A CERN for climate change
In a Perspective article appearing in this week's Proceedings of the National Academy of Sciences, Tim Palmer (Oxford University), and Bjorn Stevens (Max Planck Society), critically reflect on the present state of Earth system modelling.

Fairy-wrens change breeding habits to cope with climate change
Warmer temperatures linked to climate change are having a big impact on the breeding habits of one of Australia's most recognisable bird species, according to researchers at The Australian National University (ANU).

Believing in climate change doesn't mean you are preparing for climate change, study finds
Notre Dame researchers found that although coastal homeowners may perceive a worsening of climate change-related hazards, these attitudes are largely unrelated to a homeowner's expectations of actual home damage.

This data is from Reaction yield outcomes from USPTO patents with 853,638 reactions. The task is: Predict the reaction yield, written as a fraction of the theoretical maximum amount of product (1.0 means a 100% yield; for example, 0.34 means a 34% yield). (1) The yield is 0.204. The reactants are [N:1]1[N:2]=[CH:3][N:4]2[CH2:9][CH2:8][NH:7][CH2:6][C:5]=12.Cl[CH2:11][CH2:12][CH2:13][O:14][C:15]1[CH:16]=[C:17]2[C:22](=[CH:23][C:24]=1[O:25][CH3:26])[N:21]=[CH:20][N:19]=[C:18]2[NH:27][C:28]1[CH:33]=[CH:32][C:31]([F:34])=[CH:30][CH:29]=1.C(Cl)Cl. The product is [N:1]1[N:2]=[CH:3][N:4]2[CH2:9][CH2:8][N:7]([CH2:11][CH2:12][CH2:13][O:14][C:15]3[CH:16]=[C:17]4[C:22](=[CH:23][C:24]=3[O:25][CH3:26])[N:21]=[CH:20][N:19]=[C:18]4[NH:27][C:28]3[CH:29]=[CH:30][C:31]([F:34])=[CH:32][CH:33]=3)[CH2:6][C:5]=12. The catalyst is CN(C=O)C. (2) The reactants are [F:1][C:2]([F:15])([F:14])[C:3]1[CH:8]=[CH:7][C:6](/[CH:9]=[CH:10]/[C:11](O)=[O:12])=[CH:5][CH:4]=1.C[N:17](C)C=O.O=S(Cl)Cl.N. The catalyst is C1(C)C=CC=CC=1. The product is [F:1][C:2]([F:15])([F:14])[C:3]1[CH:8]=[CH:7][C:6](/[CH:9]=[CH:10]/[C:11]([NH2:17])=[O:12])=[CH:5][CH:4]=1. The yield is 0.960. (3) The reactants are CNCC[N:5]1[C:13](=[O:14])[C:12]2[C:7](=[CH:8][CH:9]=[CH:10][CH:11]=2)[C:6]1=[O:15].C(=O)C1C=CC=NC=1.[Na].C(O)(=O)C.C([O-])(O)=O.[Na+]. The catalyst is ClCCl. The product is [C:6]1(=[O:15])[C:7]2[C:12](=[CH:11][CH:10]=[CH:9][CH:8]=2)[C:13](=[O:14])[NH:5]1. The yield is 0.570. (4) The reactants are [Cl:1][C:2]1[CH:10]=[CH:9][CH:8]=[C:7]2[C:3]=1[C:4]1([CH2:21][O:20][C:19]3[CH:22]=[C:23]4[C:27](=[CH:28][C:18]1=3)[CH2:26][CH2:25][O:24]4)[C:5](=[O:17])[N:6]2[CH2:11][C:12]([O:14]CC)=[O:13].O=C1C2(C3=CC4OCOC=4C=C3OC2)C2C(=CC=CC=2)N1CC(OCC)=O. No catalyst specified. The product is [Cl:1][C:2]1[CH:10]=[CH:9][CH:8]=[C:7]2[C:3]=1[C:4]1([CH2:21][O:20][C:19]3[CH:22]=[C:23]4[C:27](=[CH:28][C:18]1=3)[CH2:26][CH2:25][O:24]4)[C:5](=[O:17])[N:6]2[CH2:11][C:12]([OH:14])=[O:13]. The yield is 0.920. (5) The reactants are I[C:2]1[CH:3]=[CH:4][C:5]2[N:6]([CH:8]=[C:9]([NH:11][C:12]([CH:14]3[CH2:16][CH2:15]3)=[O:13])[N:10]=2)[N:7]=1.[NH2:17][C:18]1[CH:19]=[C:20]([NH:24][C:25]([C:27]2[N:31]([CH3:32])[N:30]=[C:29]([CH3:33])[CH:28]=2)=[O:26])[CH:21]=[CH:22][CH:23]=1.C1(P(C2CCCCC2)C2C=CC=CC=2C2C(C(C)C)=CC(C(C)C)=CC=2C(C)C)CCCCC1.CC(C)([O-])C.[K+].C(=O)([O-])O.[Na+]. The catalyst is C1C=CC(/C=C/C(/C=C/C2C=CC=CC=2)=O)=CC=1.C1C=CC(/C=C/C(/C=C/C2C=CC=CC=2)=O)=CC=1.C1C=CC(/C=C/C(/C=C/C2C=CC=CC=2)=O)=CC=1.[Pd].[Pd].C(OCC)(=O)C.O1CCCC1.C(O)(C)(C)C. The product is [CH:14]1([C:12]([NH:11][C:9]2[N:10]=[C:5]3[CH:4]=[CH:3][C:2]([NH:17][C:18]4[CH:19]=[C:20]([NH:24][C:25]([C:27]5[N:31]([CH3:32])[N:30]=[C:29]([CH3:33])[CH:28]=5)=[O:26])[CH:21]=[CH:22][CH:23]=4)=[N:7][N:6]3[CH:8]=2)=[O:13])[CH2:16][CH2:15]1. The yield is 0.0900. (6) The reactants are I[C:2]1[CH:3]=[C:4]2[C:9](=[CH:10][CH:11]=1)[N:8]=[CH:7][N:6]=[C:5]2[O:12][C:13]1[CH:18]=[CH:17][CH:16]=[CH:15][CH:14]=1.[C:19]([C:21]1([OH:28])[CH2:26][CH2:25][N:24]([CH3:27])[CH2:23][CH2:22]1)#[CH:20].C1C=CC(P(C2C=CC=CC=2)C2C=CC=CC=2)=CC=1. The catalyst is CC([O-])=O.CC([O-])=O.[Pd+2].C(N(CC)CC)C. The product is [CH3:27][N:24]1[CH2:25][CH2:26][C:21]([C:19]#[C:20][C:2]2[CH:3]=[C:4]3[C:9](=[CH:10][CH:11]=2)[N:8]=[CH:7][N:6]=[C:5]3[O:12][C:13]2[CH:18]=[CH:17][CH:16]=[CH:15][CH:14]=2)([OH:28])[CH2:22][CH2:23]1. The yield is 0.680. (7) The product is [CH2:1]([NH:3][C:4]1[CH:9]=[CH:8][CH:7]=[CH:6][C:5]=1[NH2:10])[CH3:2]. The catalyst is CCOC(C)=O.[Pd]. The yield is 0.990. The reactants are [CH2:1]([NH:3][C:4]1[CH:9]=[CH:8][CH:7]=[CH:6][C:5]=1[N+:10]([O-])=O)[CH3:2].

Older forests resist change -- climate change, that is
Older forests in eastern North America are less vulnerable to climate change than younger forests, particularly for carbon storage, timber production, and biodiversity, new research finds.

Read More: Climate Change News and Climate Change Current Events
Brightsurf.com is a participant in the Amazon Services LLC Associates Program, an affiliate advertising program designed to provide a means for sites to earn advertising fees by advertising and linking to Amazon.com.